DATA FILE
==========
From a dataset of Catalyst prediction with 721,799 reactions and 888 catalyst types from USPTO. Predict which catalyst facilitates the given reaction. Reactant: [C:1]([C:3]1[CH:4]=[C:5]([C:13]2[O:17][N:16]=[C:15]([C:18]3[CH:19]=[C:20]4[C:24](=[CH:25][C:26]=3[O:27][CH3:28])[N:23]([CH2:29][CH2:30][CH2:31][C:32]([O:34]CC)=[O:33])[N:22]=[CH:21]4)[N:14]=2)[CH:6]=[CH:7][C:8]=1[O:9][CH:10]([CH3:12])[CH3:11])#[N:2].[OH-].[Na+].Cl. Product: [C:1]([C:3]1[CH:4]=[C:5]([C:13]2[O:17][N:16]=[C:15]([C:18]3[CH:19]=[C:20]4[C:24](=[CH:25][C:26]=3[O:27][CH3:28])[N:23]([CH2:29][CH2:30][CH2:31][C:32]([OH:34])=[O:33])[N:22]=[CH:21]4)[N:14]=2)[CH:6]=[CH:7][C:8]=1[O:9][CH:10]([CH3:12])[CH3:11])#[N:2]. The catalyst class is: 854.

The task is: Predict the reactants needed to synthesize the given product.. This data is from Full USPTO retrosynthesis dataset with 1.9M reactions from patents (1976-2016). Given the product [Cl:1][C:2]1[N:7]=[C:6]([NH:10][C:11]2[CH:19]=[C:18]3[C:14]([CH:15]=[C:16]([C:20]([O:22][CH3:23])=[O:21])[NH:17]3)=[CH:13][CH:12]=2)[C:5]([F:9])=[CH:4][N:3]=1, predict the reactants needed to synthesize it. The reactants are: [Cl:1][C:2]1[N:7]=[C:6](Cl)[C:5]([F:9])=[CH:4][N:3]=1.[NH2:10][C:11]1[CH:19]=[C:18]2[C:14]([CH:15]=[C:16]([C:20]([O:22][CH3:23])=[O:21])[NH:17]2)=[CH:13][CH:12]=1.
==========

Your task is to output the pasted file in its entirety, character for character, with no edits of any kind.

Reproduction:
From a dataset of Catalyst prediction with 721,799 reactions and 888 catalyst types from USPTO. Predict which catalyst facilitates the given reaction. Reactant: [C:1]([C:3]1[CH:4]=[C:5]([C:13]2[O:17][N:16]=[C:15]([C:18]3[CH:19]=[C:20]4[C:24](=[CH:25][C:26]=3[O:27][CH3:28])[N:23]([CH2:29][CH2:30][CH2:31][C:32]([O:34]CC)=[O:33])[N:22]=[CH:21]4)[N:14]=2)[CH:6]=[CH:7][C:8]=1[O:9][CH:10]([CH3:12])[CH3:11])#[N:2].[OH-].[Na+].Cl. Product: [C:1]([C:3]1[CH:4]=[C:5]([C:13]2[O:17][N:16]=[C:15]([C:18]3[CH:19]=[C:20]4[C:24](=[CH:25][C:26]=3[O:27][CH3:28])[N:23]([CH2:29][CH2:30][CH2:31][C:32]([OH:34])=[O:33])[N:22]=[CH:21]4)[N:14]=2)[CH:6]=[CH:7][C:8]=1[O:9][CH:10]([CH3:12])[CH3:11])#[N:2]. The catalyst class is: 854.

The task is: Predict the reactants needed to synthesize the given product.. This data is from Full USPTO retrosynthesis dataset with 1.9M reactions from patents (1976-2016). Given the product [Cl:1][C:2]1[N:7]=[C:6]([NH:10][C:11]2[CH:19]=[C:18]3[C:14]([CH:15]=[C:16]([C:20]([O:22][CH3:23])=[O:21])[NH:17]3)=[CH:13][CH:12]=2)[C:5]([F:9])=[CH:4][N:3]=1, predict the reactants needed to synthesize it. The reactants are: [Cl:1][C:2]1[N:7]=[C:6](Cl)[C:5]([F:9])=[CH:4][N:3]=1.[NH2:10][C:11]1[CH:19]=[C:18]2[C:14]([CH:15]=[C:16]([C:20]([O:22][CH3:23])=[O:21])[NH:17]2)=[CH:13][CH:12]=1.